What You Need to Know Before Submitting SSA 827 – Authorization to Disclose Information to the Social Security Administration

Your word is important. The Social Security Administration wants to know how your disability affects your life, and you are in the best position to provide that information. However, your word is not enough to qualify you for Social Security disability.

Hand Holding a Pen and Filling Out PaperworkThe Social Security Administration needs additional information from credible sources to find that you are disabled. These credible sources, such as doctors, owe you a duty of confidentiality and cannot provide information the Social Security Administration needs without your consent.

Accordingly, the Social Security Administration will ask you to complete a form known as SSA 827 – Authorization to Disclose Information to the Social Security Administration. Whether you complete the form or not is up to you. However, if you fail to sign SSA 827, then the Social Security Administration may deny your Social Security disability claim for lack of medical evidence.

What’s on SSA 827?

You don’t need to gather a lot of information to complete SSA 827. You will need to provide your:

  • Name
  • Social Security Number
  • Birthdate
  • Address
  • Phone Number
  • Signature
  • Witness signature(s)

While SSA 827 is an easy form to complete, it is critical to your Social Security disability determination because of the consent you provide to the Social Security Administration and through the Social Security Administration to Disability Determination Services.

When you sign SSA 827, you allow the Social Security Administration and Disability Determination Services to access all records and information about your treatment for your disabilities. This information may contain personal information about sensitive medical issues including, but not limited to:

  • Psychological, psychiatric, or other mental impairments. However, your consent on SSA 827 does not provide the Social Security Administration access to psychotherapy notes.
  • Drug, alcohol, or other substance abuse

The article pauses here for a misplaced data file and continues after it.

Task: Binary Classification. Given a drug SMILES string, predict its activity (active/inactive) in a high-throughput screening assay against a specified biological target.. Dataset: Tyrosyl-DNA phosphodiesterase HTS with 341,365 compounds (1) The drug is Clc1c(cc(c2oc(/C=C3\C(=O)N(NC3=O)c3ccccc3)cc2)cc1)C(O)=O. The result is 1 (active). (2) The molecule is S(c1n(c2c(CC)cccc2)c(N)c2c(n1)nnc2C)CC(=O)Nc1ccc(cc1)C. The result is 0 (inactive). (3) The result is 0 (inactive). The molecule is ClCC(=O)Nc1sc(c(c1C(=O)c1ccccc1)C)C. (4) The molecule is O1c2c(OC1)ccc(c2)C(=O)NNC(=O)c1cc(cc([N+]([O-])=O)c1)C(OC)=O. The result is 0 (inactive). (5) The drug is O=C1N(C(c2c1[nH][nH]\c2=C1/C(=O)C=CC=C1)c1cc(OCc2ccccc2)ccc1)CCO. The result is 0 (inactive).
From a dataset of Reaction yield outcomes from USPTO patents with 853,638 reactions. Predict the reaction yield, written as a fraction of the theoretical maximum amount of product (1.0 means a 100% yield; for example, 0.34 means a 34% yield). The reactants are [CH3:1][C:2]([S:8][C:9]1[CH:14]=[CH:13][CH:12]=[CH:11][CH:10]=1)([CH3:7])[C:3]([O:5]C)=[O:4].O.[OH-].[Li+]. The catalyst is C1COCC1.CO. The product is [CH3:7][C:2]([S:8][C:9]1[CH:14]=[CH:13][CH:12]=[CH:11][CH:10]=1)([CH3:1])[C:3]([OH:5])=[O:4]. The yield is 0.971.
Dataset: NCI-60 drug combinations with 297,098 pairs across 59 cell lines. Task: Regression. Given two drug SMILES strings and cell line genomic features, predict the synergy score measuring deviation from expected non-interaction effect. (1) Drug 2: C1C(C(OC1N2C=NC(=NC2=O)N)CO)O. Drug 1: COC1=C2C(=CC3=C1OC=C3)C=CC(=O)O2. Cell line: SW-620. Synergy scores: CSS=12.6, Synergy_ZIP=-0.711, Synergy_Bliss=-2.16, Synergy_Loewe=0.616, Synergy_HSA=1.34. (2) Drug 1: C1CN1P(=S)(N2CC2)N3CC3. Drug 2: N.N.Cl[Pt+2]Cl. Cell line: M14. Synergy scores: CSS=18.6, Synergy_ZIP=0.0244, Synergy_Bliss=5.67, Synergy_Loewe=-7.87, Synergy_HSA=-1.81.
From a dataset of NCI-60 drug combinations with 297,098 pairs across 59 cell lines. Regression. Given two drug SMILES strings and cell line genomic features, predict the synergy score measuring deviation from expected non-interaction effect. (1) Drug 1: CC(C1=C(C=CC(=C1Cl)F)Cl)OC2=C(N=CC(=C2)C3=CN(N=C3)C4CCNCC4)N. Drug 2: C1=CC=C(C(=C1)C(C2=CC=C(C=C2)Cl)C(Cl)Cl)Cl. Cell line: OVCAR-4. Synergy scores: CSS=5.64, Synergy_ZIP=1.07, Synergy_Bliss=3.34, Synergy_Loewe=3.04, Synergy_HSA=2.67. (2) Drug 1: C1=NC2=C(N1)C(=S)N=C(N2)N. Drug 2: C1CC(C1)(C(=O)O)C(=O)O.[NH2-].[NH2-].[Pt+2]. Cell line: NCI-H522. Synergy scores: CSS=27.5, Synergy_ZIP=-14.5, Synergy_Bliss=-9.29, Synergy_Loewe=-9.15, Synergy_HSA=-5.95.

• Sickle cell anemia
  • Communicable or noncommunicable disease
  • HIV/Aids tests or records
  • Gene-related impairments, including genetic test results
  • Information about how your disability affects your activities of daily living, ability to complete tasks, and ability to work
  • Educational tests or evaluations, such as Individualized Education Programs (IEPs), special education re-evaluations, psychological evaluations, speech evaluations, and other educational records that may help the Social Security Administration evaluate your ability to function, teachers’ observations, and evaluations.

Your consent includes information already created and any new information created within 12 months of when you sign SSA 827.

The information above may come from:

  • Any medical source. Medical sources include but are not limited to hospitals, clinics, labs, doctors, and psychologists. Mental health, correctional, addiction treatment, and VA health care facilities are specifically included as medical sources.
  • Any educational source, including schools, teachers, counselors, and others.
  • Social workers and rehabilitation counselors.
  • Consulting examiners used by the Social Security Administration.
  • Employers.
  • Insurance companies and workers’ compensation programs.
  • People with personal knowledge of your condition, such as family, neighbors, friends, and public officials.

Your authorization remains effective for 12 months from the date you sign the form unless you revoke your authorization sooner.

Talk to a Social Security Disability Before Signing Any Social Security Forms

SSA 827 is just one of many forms that you will need to provide to the Social Security Administration if you pursue a Social Security disability claim. A mistake on this or any other form could result in a denial of Social Security benefits.

Don’t take any chances with your Social Security disability application. Instead, work with an experienced Boston area Social Security disability lawyer to make sure that you submit a complete and accurate disability application.

Our Social Security disability lawyers are only paid as part of your Social Security disability settlement. You will not owe us any hourly fees. In most cases, the Social Security Administration will pay us directly from your disability settlement.

If you apply for disability benefits in Massachusetts, New Hampshire, or Rhode Island, we encourage you to contact Keefe Disability Law today for a free consultation. We will answer all of your questions and talk to you about possible next steps in the Social Security disability process.

 

John L. Keefe
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Founding Attorney, Massachusetts Social Security Disability Lawyer
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